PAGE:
Sharing our lives with our pets is one of the greatest joys in life that many animal lovers receive. Many would consider themselves proud pet parents of their four-legged companions. Just as with a human counterpart, having to say goodbye is an incredibly painful experience. It can be made even more painful by myths associated with pet loss, and the cultural stigma faced when grieving for a pet.

Many pet owners would also exclaim that the guilt of making a decision on behalf of their pet is painstaking. You might judge yourself for making the decision of euthanasia or second guess whether the course of treatment you chose was the right one. You might even blame yourself for whatever happened should it have been a pet that ran away, or one that didn’t show any symptoms of disease until it was too late for treatment. You might even be feeling angry, blaming yourself for not having the finances to pursue expensive surgery that may or may not prolong the life of your companion.

Why We So Easily Blame Ourselves 

Pixabay/CC0 Public Domain

When we grieve, our psyche attempts to understand the nature of what is happening in our present experience. Most of us attempt to explore reasons for whatever is happening, or in other words, attempting to make sense of it. In doing so, we can project anger or blame ourselves, and others, throughout the grief process.

When we are faced with having to make difficult decisions, such as a course of treatment, we weigh the options with the information we receive from the Veterinarian, and what we know about our pet. We must even do the same when it comes to making the decision of euthanasia and knowing when the time is right for our pet.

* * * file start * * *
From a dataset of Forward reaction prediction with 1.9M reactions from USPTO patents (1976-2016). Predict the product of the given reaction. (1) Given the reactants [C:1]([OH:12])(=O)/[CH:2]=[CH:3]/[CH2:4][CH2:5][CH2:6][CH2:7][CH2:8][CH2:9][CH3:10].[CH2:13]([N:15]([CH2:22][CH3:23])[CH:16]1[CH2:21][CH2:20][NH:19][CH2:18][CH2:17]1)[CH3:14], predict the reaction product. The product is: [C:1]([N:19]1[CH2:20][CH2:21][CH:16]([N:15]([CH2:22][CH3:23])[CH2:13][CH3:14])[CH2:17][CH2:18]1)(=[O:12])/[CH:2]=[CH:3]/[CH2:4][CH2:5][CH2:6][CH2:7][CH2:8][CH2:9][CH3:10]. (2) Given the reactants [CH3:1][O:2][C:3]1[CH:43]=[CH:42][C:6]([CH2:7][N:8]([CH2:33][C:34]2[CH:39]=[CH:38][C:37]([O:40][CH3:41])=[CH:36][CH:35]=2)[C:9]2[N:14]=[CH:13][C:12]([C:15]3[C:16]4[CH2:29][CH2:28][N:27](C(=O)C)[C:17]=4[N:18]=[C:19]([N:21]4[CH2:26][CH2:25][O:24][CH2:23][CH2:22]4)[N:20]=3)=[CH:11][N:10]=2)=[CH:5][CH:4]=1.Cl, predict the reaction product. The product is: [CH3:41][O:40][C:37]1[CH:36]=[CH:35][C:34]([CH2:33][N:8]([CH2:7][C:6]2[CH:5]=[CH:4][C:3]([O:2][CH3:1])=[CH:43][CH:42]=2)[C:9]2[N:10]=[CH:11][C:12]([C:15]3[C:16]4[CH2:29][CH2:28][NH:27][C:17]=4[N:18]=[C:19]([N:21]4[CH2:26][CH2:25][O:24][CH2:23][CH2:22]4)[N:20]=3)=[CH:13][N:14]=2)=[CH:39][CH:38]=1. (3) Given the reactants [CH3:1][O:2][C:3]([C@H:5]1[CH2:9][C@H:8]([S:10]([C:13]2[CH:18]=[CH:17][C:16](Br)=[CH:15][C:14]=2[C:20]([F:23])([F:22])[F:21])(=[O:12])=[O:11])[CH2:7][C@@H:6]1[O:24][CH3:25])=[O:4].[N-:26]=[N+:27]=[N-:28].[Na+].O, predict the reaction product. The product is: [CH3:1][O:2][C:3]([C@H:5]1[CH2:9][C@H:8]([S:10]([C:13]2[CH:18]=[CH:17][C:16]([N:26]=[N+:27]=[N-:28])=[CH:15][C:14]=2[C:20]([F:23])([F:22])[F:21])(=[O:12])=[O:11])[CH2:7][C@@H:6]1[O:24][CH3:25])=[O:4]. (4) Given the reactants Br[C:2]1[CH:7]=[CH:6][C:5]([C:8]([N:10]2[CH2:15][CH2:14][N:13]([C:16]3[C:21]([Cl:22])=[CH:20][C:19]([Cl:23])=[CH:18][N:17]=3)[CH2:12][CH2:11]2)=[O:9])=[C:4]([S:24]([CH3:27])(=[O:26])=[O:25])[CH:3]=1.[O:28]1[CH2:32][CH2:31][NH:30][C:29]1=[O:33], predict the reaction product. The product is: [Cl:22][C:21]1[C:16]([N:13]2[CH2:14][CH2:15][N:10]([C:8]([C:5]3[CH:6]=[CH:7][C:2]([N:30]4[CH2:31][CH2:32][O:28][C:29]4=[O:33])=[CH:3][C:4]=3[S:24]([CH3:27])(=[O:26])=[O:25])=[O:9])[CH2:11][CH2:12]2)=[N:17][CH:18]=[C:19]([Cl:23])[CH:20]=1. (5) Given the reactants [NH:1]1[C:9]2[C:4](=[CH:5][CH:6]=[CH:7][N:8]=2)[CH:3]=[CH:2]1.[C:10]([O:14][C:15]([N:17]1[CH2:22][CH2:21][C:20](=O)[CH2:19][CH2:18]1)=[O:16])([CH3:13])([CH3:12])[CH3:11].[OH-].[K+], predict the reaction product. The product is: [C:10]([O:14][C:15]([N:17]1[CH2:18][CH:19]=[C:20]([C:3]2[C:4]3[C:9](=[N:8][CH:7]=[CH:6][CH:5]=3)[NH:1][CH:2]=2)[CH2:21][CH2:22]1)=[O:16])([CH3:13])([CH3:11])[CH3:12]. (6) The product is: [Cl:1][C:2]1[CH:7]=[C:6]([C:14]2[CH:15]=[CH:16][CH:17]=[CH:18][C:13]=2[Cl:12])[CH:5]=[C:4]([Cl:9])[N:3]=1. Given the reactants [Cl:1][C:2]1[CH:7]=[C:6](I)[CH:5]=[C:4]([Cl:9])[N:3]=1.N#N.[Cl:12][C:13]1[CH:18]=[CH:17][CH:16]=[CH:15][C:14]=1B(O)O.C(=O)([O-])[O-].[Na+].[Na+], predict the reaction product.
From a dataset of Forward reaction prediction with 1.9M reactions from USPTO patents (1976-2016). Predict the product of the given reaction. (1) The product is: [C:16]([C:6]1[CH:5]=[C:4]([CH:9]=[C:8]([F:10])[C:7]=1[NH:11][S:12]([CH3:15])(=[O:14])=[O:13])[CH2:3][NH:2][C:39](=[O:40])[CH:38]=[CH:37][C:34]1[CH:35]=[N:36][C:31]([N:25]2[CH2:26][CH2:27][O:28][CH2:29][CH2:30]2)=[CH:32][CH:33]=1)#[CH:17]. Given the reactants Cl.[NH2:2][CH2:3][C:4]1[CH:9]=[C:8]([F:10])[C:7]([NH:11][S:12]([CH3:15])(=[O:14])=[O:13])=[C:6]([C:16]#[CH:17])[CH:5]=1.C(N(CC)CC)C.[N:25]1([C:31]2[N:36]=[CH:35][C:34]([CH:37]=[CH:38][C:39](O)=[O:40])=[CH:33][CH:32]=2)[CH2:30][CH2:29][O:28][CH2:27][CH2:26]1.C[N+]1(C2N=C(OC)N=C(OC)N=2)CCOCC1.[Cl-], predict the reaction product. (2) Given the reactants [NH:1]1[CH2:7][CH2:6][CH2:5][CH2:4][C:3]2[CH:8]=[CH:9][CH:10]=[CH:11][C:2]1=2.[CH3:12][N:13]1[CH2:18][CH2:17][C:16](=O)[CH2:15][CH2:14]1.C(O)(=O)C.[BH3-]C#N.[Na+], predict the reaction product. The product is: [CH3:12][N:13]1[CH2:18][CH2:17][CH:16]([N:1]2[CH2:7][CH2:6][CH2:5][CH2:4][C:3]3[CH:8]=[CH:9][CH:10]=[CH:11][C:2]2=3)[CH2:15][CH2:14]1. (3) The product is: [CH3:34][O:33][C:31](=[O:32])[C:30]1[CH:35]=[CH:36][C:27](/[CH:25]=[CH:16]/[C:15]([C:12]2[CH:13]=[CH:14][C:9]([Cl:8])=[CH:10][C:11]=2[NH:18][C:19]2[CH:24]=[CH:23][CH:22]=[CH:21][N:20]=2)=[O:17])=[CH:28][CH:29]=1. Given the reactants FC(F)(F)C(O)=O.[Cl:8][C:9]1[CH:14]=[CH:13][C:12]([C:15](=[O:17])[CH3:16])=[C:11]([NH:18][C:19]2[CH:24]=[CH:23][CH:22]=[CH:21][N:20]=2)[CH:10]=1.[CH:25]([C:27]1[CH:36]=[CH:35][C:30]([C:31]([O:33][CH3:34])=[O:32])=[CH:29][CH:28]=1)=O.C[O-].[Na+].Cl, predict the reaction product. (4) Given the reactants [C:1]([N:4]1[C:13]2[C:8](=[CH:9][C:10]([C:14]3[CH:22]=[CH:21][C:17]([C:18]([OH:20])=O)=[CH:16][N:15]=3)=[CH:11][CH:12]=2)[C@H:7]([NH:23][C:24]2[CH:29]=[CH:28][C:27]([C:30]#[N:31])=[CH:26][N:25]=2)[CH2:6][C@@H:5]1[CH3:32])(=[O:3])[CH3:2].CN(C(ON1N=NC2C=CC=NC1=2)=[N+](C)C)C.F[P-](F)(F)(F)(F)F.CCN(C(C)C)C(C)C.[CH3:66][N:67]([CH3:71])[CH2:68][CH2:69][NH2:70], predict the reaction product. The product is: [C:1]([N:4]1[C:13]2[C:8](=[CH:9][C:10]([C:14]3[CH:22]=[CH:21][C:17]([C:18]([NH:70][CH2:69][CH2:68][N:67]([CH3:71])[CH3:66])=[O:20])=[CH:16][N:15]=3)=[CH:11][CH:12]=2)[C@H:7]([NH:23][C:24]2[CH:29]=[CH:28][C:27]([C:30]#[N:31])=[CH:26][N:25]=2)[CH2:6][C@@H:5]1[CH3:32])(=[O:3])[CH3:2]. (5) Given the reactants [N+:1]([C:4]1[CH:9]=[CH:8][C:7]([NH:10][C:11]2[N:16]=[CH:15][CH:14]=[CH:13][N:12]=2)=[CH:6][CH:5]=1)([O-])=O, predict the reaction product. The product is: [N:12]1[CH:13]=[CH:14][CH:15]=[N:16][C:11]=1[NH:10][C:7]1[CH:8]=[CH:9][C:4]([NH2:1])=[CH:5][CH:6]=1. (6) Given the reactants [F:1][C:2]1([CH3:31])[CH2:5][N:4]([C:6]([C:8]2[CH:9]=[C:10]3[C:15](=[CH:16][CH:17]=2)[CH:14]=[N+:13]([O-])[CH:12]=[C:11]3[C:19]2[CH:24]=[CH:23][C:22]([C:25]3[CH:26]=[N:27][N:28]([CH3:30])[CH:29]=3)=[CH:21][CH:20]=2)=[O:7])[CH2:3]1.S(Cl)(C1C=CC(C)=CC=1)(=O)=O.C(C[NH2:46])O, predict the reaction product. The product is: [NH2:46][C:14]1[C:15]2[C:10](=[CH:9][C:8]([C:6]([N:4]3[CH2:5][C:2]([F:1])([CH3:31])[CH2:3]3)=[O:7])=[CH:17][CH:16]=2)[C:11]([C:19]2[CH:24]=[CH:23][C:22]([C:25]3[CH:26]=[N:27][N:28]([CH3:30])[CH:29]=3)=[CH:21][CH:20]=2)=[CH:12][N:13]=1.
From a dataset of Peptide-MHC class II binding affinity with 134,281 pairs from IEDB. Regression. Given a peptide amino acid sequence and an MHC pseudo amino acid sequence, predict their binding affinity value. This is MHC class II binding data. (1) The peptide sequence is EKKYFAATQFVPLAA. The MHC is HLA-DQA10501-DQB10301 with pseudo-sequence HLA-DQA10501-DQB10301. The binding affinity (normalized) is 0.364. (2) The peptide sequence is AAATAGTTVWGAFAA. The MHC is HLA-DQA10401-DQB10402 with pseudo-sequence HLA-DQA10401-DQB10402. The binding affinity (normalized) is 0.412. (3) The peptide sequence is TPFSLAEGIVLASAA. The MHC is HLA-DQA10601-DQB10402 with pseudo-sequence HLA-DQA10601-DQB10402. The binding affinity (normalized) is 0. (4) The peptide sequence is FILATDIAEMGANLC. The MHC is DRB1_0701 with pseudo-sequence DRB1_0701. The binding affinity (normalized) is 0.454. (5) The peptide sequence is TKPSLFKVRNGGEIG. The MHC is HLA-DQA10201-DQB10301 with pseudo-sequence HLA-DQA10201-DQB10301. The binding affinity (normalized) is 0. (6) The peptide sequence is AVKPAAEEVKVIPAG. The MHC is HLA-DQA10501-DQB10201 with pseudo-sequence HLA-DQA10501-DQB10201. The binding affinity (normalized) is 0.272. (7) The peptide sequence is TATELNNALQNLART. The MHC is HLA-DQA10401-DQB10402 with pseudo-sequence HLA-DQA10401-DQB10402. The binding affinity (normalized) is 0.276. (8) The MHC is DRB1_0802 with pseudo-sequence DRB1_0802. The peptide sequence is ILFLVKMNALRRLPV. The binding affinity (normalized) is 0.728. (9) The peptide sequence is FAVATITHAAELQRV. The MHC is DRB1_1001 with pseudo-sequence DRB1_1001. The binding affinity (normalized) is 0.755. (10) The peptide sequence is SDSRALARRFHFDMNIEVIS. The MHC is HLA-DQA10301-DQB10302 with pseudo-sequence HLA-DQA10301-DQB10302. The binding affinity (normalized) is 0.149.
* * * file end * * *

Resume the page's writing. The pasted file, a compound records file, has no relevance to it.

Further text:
Although we may logically recognize that the choice we are making is the best option, or the only option available, we throw heaps of blame upon ourselves until it feels like we cannot stand with the pressure.

What Is Guilt? 

Psychology Today has an entire section devoted to guilt, and for good reason. They exclaim, “guilt and its handmaiden, shame, can paralyze us – or catalyze us into action. Appropriate guilt can function as social glue, spurring one to make reparations for wrongs. Excessive rumination about one’s failures, however, is a surefire recipe for resentment and depression.”

It’s important to remember that just as anxiety is an emotion that can be influenced, controlled, and changed (with practice), so can guilt. Unfortunately, unlike healthy anxiety that can promote action, guilt tends to promote lethargy, depression, and can feel so powerful that we don’t know what to do. It says to us you’re wrong and you should’ve done more or why didn’t you care more or how could you?  It can feel like a verbally abusive relationship living inside our heads.

A helpful article entitled The Definitive Guide to Guilt, written by Susan Krauss Whitbourne, Ph.D., highlights in depth feelings of guilt and categorizes different experiences associated with it.

Guilting All Over Ourselves

We tell ourselves things like Why didn’t I catch that sooner? or Was that the right decision? even she or he must hate me for what I’ve done, and one of the biggest, I just killed them.

Pixabay/CC0 Public Domain